Palazzolo pitched for Division II UMass - Lowell in college, but after appearing in two D-II College World Series, he went undrafted and went to the Frontier League in 2004 and then joined the CanAm League in 2005.
Impressed by what they saw from the big man, the Milwaukee Brewers signed him out of an audition camp and brought him in for 2006. At 24 years old, he made his debut in affiliated ball and struggled in Low-A before moving down to short-season ball and overmatching younger hitters.
However, he was a late cut from camp in 2007 and wound up returning to the CanAm League for another season. He was impressive enough with the Nashua Pride that the Giants signed him and brought him out to Scottsdale for instructs.
Having tinkered with mechanics frequently over the years, Palozzolo, now 26 years old, found a comfort zone and pitched well enough to earn a spot in the Connecticut bullpen to open the 2008 season.
Now, four years after graduation and with just 41.2 innings of MiLB service time, he's making the organization take notice. While he has been wild because of an inconsistent release point, nobody has hit him well through the first month of the season. Working with a heavy fastball that sits in the low 90s and can reach 94 and a workable splitter, Palozzolo has given up just one run on four hits in 13 innings while striking out 10. We caught up with the Massachusetts native to talk about his approach and the challenge of coming into the organization as he did.
Q: To come in to the organization new and earn a spot in Double-A is a feat for a guy who never worked above Low-A. Did you feel like you had to really stand out to get a look ahead of the guys who are products of the draft and the Giants' system?
Steve Palozzolo: I've had to kind of work from behind since the get-go. Luckily, I got signed by the Brewers originally out of the CanAm League, and after that didn't work out, luckily got the chance again. I feel like I've worked real hard to get to this point and I'm just trying to get better every year. I feel like I've been able to do that. I've always got to prove myself, but that's part of the game; everybody's got to prove themselves. I feel like I'm in the same boat as anybody else. You've just got to perform.Q: The standard book on guys your size is that it takes longer to make all the mechanics come together. Do you feel like you're close to being there?
Palazzolo: Obviously, my stats aren't showing that at all. The walk totals aren't where I want them to be at all. I've worked hard on my mechanics, and I feel like with my size, I still have a long way to go. It's about repeating – I'm still trying to find a little better consistency there. It's something I work hard on a lot.
Q: You don't come nearly as over the top as most guys your size. Do you think that you lose some of the advantage of your height by being a little lower with your arm slot?
Palazzolo: It's the way I've always thrown. It's very difficult to change arm slots. The Brewers had me throwing sidearm at times, and that didn't really work out all that well. I still think despite my low arm slot, when I throw the ball right it's still got pretty good downhill and usually got pretty good movement on it. I think I use my height more getting on top of the hitter rather than – or in addition to – creating a little bit of a downhill plane.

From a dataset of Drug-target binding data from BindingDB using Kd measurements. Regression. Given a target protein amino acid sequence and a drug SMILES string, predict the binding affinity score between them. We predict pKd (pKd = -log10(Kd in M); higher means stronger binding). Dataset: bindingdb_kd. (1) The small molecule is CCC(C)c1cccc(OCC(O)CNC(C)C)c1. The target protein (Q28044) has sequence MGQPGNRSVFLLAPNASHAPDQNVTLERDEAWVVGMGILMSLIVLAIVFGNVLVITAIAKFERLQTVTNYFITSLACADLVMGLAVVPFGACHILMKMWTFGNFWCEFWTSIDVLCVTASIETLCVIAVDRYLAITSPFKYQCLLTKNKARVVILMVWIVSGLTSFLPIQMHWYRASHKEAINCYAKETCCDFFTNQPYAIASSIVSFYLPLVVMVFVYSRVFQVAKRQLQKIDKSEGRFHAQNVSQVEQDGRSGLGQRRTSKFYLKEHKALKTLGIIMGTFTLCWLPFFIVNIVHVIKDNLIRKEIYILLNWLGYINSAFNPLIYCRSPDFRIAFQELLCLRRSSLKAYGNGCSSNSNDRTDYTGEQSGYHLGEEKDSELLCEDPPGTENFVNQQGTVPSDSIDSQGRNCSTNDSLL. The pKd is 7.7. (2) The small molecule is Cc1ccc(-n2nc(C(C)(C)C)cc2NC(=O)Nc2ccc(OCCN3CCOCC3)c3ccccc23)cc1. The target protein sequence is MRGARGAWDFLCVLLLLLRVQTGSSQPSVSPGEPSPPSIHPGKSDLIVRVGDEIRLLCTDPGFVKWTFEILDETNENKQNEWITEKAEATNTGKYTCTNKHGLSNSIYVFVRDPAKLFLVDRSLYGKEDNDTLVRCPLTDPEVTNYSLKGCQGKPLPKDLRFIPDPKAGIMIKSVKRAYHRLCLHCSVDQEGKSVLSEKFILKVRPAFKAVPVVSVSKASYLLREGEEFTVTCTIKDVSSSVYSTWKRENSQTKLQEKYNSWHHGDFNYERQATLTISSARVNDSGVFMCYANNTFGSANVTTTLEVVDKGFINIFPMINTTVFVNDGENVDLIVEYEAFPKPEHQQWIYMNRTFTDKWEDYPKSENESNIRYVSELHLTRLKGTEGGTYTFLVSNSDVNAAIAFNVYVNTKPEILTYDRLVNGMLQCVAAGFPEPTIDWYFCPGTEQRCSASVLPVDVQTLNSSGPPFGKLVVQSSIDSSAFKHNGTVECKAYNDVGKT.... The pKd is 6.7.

Q: Your fastball has a lot of action on it. Do you work mostly with the two-seamer?
Palazzolo: Actually, I'm throwing mostly four-seamers, but when I throw them right, they seem to move a little bit and they have a little bit of life. When I keep the ball down with the angle and everything, I usually get some movement. My two-seamer doesn't even move any more than my four right now. That's something I'm working on with (pitching coach) Bob Stanley, trying to get a little more sink out of that.
Q: As a new guy in the organization, did the instruction staff have many changes for you this spring?
Palazzolo: There weren't really too many tweaks. At this point, I'm pretty close to what I'm going to be. Dick Tidrow made a few suggestions, Bert Bradley gave a few suggestions. I tried to take a little bit from everybody and mold it to what I do best.
Q: Has Bradley been through for his first trip already this season?
Palazzolo: Yeah, he was here during the last homestand with Lee Smith.
Q: It's got to be nice to have access to a guy like Smith.
Palazzolo: Lee's fantastic. He's talking the whole game and everybody in the dugout's listening. BP, whatever it is, he's always telling a story. I tried to follow him around a little bit, learn a lot of good stuff. He's great to have around. He's a scary individual (physically). His hands are huge. He's showing us his split grips and even I can't do what he's doing.
Q: What are you most focused on in your development program this year?
Palazzolo: Being consistent down in the zone. Things can get out of whack easily for a 6'10" guy, so I really work hard every time I'm even long tossing. I'm kind of a perfectionist with that; I really want every single throw to be good, every pitch to be down with good hand speed and good life on the ball. I've been a guy who's worked on mechanics a lot in the past and done a lot of tweaking. I'm at a point now where I'm just trying to keep it real simple and just worry about finishing every single pitch, every single throw that I make. That's a very simple goal, but I think it can go a long way.